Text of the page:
Kids get older, and fads come and go. But some toys persist, almost stubbornly—artifacts passing from one generation to the next. In the toy business, these products are considered “classics.” It’s an amorphous category filled with all sorts of games and toys that have just a few things in common: namely, they are survivors in an industry where trends rule all. The Rubik’s Cube is, in many ways, the perfect example of a classic toy. More than 450 million are estimated to have been sold since 1978, with up to tens of millions of units still moving in a year. Etch A Sketch (180 million sold since 1960), Lego, Potato Head, Barbie, and, of course, Play-Doh are classics too. These toys are instantly recognizable but rarely advertised. They’re often low tech or analog. In fact, in a world full of screens, their tactility is increasingly part of the draw. Often, classic toys encourage what academics say is high-quality play, like problem solving or imaginative thinking. And, as some experts have found, such toys are highly nostalgic—conjuring warm, fuzzy memories in the parents who do the buying. This is how toys turn into tradition.
In 2016, Jane Eva Baxter published an article in the International Journal of Play that considered the role of nostalgia in keeping two particular items alive: the rotary-style Fisher-Price Chatter Telephone and wearable Mickey Mouse ears. Toys, she wrote, are often thought of as tools of preparation. It’s the reason parents buy Lego (to encourage creativity and cognitive thinking) or dolls (to simulate caregiving). It’s why most daycares and kindergarten classes have colourful blocks with the alphabet printed on the sides: to teach, to set kids up for future success.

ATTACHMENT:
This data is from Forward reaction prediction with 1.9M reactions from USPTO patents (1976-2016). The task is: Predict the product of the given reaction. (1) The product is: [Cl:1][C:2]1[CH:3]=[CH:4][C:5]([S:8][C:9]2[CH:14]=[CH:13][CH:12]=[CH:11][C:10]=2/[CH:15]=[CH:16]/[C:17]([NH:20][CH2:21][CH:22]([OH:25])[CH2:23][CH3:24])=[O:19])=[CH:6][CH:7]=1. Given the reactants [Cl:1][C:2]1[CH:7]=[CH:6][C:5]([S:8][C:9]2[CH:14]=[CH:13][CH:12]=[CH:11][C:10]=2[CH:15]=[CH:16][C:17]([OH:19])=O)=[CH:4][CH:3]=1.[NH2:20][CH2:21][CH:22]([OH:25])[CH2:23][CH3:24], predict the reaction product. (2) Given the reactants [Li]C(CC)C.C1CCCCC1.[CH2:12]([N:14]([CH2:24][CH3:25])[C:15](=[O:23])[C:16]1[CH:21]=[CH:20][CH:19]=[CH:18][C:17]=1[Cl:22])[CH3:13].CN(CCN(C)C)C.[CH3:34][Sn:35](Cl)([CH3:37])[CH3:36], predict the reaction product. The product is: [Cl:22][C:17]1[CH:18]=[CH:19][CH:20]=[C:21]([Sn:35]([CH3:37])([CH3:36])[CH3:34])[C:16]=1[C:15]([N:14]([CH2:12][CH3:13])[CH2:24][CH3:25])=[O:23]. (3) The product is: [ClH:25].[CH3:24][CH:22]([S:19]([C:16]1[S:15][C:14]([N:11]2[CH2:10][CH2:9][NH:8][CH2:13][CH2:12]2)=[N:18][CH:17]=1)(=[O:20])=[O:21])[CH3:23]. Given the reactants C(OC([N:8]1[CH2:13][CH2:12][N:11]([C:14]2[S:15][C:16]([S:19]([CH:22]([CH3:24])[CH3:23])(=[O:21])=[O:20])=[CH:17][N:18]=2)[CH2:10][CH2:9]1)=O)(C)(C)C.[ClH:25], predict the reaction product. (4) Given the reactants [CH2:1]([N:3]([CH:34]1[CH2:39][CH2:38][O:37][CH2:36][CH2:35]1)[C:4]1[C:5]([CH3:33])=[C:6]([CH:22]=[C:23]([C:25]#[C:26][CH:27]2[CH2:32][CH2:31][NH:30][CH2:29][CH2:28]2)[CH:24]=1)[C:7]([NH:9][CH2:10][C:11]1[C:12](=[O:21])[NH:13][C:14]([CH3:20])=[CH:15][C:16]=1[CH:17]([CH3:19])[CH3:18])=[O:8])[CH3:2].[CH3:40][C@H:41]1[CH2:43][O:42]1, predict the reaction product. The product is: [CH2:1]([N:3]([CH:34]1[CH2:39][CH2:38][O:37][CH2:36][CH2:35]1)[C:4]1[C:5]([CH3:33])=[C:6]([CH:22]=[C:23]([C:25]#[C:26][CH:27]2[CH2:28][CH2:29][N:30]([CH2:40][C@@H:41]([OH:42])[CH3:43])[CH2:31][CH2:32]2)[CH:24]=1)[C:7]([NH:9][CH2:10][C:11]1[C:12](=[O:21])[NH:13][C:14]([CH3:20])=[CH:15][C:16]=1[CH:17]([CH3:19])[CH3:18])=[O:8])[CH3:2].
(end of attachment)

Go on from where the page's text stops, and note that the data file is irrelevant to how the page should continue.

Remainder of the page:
But learning and development can’t be the only reason certain toys stick around, wrote Baxter, who is chair of the anthropology department at Chicago’s DePaul University and an archaeologist and historian of childhood. After all, here were two items—a rotary phone and mouse ears—that have persisted despite having no clear connection with the present. “The emotional connection adults have to this iconic toy has kept it in the marketplace despite the fact that a rotary-dial landline phone is technologically irrelevant for children today,” Baxter wrote. The same could be said of Mickey Mouse ears. The toy hasn’t appeared on TV as much in recent years, is no longer featured prominently in Disney’s theme parks, and is based on a character who is “increasingly peripheral to the Disney brand.”